Opponents of publicly owned broadband networks often hold up examples of wireless networks that did not turn out as planned -- more often than not, they ignorantly use examples of privately owned networks like Earthlink networks in Philly, Houston, or proposed privately owned networks in San Fran and Chicago.
It is true that many wireless networks (especially those using Wi-Fi) came in above projected costs and late. It is also true that this happened across all manner of network ownership types. GoMoorhead, a publicly owned Wi-Fi network in Minnesota, was recently sold to a private company - and I am working on a report about that. However, there was also a recent announcement that the privately owned wireless network being built in Burnsville, Minnesota, is behind schedule.
Frontier Communications expects to extend its Wi-Fi hot spot service to Burnsville's performing arts center this fall, but a company official admitted Friday that knitting together complete citywide coverage has gone more slowly than expected.
The phone provider for the southern part of Burnsville as well as Apple Valley, Farmington and Lakeville, Frontier had expected to have 90 percent of the city covered with a network of broadband Internet Wi-Fi hot spots by now.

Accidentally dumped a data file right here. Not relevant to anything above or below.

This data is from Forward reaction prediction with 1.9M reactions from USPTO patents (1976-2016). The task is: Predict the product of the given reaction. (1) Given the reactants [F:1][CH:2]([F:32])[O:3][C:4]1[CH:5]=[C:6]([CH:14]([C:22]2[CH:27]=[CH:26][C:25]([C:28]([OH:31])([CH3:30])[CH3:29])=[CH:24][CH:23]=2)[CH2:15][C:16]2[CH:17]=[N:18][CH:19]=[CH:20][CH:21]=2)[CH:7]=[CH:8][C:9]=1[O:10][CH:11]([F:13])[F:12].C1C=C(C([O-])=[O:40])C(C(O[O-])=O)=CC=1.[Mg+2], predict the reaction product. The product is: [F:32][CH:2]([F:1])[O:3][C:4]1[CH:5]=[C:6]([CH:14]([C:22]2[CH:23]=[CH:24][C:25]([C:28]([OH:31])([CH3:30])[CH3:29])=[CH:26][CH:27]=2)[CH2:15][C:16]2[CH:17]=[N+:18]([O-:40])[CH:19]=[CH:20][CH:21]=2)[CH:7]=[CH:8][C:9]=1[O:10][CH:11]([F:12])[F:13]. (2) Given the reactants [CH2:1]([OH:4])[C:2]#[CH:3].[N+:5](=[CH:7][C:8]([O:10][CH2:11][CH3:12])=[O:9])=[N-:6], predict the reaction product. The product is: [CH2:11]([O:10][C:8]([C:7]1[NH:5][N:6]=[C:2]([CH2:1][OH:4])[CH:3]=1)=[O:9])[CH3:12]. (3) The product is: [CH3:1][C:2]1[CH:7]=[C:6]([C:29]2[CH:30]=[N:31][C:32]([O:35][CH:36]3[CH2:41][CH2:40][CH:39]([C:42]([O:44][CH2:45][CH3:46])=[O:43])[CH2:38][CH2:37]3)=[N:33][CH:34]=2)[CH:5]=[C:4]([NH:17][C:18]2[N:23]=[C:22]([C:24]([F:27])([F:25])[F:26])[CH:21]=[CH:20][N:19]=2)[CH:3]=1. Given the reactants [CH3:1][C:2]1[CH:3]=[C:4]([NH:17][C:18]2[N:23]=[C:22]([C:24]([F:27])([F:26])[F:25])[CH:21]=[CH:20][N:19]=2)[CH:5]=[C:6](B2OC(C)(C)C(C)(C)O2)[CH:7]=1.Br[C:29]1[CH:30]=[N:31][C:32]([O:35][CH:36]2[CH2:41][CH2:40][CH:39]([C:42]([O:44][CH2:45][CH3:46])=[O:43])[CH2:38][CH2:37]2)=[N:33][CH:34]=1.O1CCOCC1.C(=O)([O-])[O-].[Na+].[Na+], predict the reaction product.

But Frontier is still moving its wireless service from the south, where it kicked off service in October 2007, into the northern parts of the city.
Additionally, the public-private partnership in Minneapolis remains behind schedule (privately owned but built with substantial amounts of public money).
The problem is the technology - not the ownership. We continue to believe that the future should feature wireless as a complement to the more reliable and faster wired connections that should be available to everyone. But the more we talk to communities, the more we learn that wireless is more difficult to work with and often more expensive than expected.